Fact Check: Does North Carolina Abortion Bill Compel Doctors' Speech?
A bill on North Carolina Gov. Roy Cooper's desk would ban abortions in cases where women are unhappy with the child’s sex, race or because of Down syndrome. Republican state Rep. Dean Arp of Union County sponsored the bill.
In today’s Fact Check, we don't just look into that aspect of the bill but what Arp said in a recent N.C. Senate Judiciary Committee hearing. Some Democrats complained the bill would be intrusive because it requires doctors to confirm a woman’s motivation for getting an abortion before one is performed. Arp said the bill would not be intrusive. WRAL's Paul Specht joins us to assess that claim.
Marshall Terry: Paul, Rep. Arp told this committee the bill does not compel a doctor's speech when talking to a patient who is looking to get an abortion. What is meant by compelled speech?
Paul Specht: That's a legal term. He's basically saying that their bill would not tell a physician or an abortion practitioner what specifically to say. It's important to know the history here. Back in 2010, 2011, lawmakers crafted a bill that would require abortion practitioners to give a woman an ultrasound and describe what they saw on the ultrasound to the woman before she was allowed to have an abortion in North Carolina.
That was challenged in the courts. And ultimately, judges said that that was compelled speech and violated the doctors' First Amendment rights because the bill was specifically telling them what to say in the sense that it was telling them, "Hey, tell the mother what you see on the ultrasound." And so the courts threw that out. That's what Arp is referencing here. He's saying, "Hey, this bill is not like that old bill. We don't tell doctors what to say."
Terry: And is he right about that? Does this bill not compel speech or govern the conversation between doctor and patient, as Arp told the committee?
Specht: Well, he has a point, but he took it a little too far here in his description of it. He's right in that the bill does not tell practitioners what to say or how to say it. The bill asks physicians to "confirm" that mothers are not having an abortion because of the sex or race or Down syndrome diagnosis of the child.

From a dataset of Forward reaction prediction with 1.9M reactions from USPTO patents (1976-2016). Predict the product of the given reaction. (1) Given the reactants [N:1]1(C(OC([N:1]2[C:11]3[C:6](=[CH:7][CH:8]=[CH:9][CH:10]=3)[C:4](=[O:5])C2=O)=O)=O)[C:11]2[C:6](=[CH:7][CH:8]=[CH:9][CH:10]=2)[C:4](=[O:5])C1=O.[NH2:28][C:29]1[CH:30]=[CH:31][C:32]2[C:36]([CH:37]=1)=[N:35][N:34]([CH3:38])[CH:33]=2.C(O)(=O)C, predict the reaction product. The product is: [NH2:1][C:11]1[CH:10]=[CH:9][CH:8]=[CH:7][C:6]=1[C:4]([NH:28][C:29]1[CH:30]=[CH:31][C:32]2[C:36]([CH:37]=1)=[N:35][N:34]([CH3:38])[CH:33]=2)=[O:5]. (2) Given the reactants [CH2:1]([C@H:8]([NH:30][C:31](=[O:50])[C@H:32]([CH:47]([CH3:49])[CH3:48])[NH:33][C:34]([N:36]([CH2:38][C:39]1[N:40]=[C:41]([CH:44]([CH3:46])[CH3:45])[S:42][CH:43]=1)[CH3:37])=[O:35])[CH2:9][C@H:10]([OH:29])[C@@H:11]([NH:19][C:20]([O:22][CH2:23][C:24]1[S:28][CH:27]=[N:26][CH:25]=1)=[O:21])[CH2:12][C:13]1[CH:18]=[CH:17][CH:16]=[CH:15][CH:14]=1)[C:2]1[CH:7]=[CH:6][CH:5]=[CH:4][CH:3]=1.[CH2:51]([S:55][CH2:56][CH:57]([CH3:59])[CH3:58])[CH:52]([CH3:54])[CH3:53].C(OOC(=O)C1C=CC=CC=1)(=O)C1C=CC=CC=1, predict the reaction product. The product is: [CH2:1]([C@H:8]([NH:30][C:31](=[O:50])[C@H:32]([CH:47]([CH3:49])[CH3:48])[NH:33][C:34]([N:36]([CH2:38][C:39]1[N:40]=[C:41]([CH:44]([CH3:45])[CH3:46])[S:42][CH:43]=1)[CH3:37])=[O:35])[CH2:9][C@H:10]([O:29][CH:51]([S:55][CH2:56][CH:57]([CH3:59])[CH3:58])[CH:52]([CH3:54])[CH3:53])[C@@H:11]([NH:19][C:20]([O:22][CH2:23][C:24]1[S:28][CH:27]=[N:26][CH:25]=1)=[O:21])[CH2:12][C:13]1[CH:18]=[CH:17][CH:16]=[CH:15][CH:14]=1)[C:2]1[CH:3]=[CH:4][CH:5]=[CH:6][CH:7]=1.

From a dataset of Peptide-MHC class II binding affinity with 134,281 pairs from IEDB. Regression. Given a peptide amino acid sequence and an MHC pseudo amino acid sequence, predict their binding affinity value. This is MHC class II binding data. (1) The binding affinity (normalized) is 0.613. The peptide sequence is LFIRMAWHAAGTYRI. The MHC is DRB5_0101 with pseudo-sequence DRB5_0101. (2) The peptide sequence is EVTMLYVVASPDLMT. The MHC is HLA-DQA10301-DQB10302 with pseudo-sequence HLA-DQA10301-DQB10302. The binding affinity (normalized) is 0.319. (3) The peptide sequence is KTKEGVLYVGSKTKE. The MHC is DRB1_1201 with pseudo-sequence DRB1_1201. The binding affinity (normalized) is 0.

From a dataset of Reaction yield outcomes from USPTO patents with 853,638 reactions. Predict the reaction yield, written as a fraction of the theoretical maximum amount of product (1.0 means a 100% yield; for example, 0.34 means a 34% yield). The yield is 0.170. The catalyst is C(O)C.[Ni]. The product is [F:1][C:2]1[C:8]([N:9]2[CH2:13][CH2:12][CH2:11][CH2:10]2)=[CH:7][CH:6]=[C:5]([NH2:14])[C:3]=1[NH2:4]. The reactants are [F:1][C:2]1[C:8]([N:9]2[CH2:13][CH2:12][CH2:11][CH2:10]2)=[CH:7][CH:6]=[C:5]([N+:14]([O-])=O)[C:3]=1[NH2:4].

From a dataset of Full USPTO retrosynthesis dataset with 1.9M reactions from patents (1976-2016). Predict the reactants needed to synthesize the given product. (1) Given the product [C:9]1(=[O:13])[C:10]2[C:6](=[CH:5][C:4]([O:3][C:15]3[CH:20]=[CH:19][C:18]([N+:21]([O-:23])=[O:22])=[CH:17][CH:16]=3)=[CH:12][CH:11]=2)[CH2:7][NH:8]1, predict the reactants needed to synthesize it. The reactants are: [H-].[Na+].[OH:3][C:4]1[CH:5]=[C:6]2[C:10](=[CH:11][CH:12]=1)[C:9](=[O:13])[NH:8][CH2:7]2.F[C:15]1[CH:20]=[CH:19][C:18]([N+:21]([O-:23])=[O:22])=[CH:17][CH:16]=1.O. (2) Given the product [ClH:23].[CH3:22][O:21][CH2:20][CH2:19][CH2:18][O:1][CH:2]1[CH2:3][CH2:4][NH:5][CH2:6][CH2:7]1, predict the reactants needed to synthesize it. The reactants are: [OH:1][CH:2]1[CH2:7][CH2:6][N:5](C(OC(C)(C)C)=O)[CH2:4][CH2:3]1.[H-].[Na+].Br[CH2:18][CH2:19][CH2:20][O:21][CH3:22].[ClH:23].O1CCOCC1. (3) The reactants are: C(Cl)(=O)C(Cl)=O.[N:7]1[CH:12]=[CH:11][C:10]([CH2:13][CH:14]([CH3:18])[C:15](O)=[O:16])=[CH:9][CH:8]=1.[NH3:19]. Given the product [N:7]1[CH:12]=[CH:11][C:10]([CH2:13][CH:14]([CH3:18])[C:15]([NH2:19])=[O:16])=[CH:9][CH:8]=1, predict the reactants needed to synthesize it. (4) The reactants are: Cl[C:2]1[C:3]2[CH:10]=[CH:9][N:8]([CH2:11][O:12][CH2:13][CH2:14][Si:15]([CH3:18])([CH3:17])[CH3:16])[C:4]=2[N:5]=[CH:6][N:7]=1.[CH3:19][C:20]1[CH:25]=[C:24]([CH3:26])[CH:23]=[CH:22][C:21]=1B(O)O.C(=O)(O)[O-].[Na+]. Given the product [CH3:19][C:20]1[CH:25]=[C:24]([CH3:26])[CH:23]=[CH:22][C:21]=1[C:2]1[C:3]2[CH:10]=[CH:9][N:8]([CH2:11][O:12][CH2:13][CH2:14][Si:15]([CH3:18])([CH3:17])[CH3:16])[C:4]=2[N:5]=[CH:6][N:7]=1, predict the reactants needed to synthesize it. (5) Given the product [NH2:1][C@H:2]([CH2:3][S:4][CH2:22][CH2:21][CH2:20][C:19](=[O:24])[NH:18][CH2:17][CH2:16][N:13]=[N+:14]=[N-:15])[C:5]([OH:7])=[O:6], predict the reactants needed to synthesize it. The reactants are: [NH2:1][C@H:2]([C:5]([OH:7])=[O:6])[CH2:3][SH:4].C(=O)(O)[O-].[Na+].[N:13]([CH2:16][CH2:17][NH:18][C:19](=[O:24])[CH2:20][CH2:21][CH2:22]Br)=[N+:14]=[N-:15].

And what experts told us is the way that's phrased, the word "confirm" leaves physicians and practitioners with almost no other choice but to ask, because the bill also requires them to file a report with the state saying, "We have confirmed that those discriminatory motives are not at play here." And so while Arp is right in one sense that it does not tell doctors, "Hey, ask them this," it does tell them to confirm something. And while it's silent on the method a doctor might use, they really have no other realistic choice but to ask a woman why she's seeking this abortion.
Terry: What are doctors saying about this bill?
Specht: They're saying they're worried that it could get in between their relationship with patients. That's the main concern. And to be honest, that's why we thought the fact check was worth doing. If this were to become law, which as we speak, it's on Gov. Cooper's desk. We don't know what he's going to do with it, but if it becomes law, doctors are worried that women may feel less comfortable coming to the office to have an abortion procedure or even to ask about it.
If we want to play this out in the real world, if there's a woman who's not in a great financial situation or she has other life things going on and maybe her child is diagnosed with medical issues, if this law was in place, they worry that she'll feel uncomfortable coming in and ultimately not receive the help that doctors may believe she needs.
Terry: Are doctors at all concerned about the legal liabilities if this bill gets signed?
Specht: Yes, they are. And I'm glad you brought that up, because this is sort of a two-part bill. The first part requires doctors to "confirm" that their patient is not having an abortion for those discriminatory motives. Then the second part is that they would have to document that confirmation and send "a statement" to the state. Doctors are worried that if they don't ask about someone's motives and they just file a statement using their own judgment that they could ultimately get in trouble if they're wrong.
Terry: How did you rate this claim by Rep. Dean Arp?
Specht: We rated this mostly false. Arp, if people recall, said it does not govern the conversation between patients and doctors. And while it doesn't specifically tell doctors what to say, it sort of puts them in a position where there's very few options except to ask their patients about their motives for an abortion. And so for that reason, we looked at the real world implications of this and decided his claim was mostly false.
Terry: All right, Paul, thank you.
Specht: Thank you.